“Health is a capacious category, inextricable from the entire social world,” says Anne Pollock in Sickening, about how societies’ intricacies and ills are reflected back in the ways health is conceptualized, stratified, and addressed. A crucial guided analysis of anti-Blackness and its impact on Black people’s ability to live as fully entitled citizens, Pollock’s scholarship is essential medicine for a society in denial about its sickness.
An interdisciplinary scholar of science, technology, and society, Pollock uses Foucauldian biopolitics as a critical framework, asserting that the “state is involved in setting up relations in which some bodies’ flourishing is fostered, and other bodies are relegated to conditions of suffering and death.” When it comes to contemporary racialized healthcare, it’s the “slowness and relative invisibility of these kinds of harms [that] pose challenges for contestation.”
Sickening does an excellent job of making that invisibility manifest through its six chapter-long case studies. All of the cases are from the last twenty years, and they include anthrax deaths in the US Postal Service, Hurricane Katrina, the Scott sisters’ incarceration, police brutality against Dajerria Becton, the Flint water crisis, and Serena Williams’s birth narrative. In her conclusion, Pollock links these examples to the summer of 2020 and its twinned landmarks: Covid-19 and the Black Lives Matter protests. Intentional in her case selection, Pollock’s contemporary events counteract the false sense that health inequality is located in the past.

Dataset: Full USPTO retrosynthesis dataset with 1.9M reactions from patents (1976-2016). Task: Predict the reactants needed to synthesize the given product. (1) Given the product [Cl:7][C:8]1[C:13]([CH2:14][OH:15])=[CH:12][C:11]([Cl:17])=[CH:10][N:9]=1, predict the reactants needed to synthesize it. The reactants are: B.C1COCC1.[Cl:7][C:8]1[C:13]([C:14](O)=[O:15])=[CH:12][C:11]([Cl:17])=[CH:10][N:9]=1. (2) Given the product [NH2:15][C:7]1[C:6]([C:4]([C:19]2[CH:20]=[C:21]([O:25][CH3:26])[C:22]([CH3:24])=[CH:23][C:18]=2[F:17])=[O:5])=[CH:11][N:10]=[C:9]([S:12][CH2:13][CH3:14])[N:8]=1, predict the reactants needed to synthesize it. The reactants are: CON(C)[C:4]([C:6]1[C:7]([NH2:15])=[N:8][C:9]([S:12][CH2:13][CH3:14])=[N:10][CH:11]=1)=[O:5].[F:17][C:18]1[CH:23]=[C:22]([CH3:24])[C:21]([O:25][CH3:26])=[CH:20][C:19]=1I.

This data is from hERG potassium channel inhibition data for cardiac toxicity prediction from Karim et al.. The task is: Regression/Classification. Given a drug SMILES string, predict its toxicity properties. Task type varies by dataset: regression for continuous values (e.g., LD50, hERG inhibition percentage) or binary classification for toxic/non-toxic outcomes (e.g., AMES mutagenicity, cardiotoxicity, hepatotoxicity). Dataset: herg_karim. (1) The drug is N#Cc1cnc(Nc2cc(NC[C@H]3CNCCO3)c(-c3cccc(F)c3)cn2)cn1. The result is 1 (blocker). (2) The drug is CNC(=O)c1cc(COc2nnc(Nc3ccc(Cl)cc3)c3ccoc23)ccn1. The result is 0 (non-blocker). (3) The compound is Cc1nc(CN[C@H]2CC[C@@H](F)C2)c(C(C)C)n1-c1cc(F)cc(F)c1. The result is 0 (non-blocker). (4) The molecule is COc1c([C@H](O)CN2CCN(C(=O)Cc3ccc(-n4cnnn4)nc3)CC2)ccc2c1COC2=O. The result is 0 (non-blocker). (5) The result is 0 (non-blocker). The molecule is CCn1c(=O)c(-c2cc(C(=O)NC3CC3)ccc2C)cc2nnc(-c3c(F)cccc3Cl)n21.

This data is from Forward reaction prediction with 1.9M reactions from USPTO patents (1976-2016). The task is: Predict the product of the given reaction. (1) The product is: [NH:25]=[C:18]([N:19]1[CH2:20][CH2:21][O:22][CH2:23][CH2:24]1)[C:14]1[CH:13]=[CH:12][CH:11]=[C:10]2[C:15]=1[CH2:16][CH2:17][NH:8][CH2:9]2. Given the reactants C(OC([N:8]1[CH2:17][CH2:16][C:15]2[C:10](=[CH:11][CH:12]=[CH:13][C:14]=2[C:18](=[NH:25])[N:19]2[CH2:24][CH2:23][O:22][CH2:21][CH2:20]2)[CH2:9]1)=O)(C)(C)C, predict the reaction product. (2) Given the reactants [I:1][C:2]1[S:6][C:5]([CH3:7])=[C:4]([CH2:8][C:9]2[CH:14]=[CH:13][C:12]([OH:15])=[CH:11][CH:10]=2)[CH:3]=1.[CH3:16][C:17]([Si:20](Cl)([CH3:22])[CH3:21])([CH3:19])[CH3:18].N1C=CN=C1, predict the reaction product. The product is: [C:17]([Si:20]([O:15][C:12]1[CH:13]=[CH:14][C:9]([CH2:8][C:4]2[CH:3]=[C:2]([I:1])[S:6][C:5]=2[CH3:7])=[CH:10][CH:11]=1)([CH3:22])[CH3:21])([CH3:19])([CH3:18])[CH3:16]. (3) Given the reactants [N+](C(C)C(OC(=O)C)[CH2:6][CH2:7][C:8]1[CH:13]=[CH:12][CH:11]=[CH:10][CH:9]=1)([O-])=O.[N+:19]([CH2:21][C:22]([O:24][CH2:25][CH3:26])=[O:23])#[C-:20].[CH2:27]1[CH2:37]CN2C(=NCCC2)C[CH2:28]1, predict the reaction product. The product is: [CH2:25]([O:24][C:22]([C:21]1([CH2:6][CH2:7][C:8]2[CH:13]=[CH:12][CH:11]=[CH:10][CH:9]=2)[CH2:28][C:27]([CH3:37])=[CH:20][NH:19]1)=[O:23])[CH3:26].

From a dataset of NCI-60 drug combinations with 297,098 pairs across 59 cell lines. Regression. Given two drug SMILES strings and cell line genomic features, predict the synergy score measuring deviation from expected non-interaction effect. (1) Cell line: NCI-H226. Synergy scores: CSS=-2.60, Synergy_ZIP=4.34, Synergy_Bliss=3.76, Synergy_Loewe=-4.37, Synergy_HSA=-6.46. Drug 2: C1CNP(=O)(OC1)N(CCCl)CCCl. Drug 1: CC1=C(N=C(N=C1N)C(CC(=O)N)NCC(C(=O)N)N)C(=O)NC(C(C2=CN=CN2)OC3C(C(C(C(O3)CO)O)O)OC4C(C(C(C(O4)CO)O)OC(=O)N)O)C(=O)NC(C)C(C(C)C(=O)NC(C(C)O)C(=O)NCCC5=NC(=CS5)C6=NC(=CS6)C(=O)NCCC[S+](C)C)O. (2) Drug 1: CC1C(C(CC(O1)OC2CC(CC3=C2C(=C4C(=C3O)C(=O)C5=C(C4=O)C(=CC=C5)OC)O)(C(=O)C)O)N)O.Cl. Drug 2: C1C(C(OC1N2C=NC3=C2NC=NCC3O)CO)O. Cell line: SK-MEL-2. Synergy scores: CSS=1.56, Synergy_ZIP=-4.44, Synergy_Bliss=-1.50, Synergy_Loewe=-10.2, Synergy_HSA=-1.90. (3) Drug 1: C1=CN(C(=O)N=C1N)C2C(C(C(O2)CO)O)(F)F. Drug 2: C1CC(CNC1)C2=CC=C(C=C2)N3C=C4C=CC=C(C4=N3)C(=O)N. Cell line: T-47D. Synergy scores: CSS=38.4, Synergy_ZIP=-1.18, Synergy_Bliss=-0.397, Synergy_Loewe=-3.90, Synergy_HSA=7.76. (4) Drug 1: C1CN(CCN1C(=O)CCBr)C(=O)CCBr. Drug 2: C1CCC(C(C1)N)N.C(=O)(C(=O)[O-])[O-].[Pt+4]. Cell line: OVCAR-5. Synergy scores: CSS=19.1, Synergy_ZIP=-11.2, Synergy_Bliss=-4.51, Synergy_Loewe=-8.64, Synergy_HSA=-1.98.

“Simultaneously urgent and slow” enough to present these complex issues in easily comprehensible parts, Sickening is an accessible study with wide crossover appeal for both classrooms and general interest audiences. Moreover, the book is a reminder that “our analysis should begin with the outrage at these events and their ubiquity; it should not end there.”
Disclosure: This article is not an endorsement, but a review. The publisher of this book provided free copies of the book to have their book reviewed by a professional reviewer. No fee was paid by the publisher for this review. Foreword Reviews only recommends books that we love. Foreword Magazine, Inc. is disclosing this in accordance with the Federal Trade Commission’s 16 CFR, Part 255.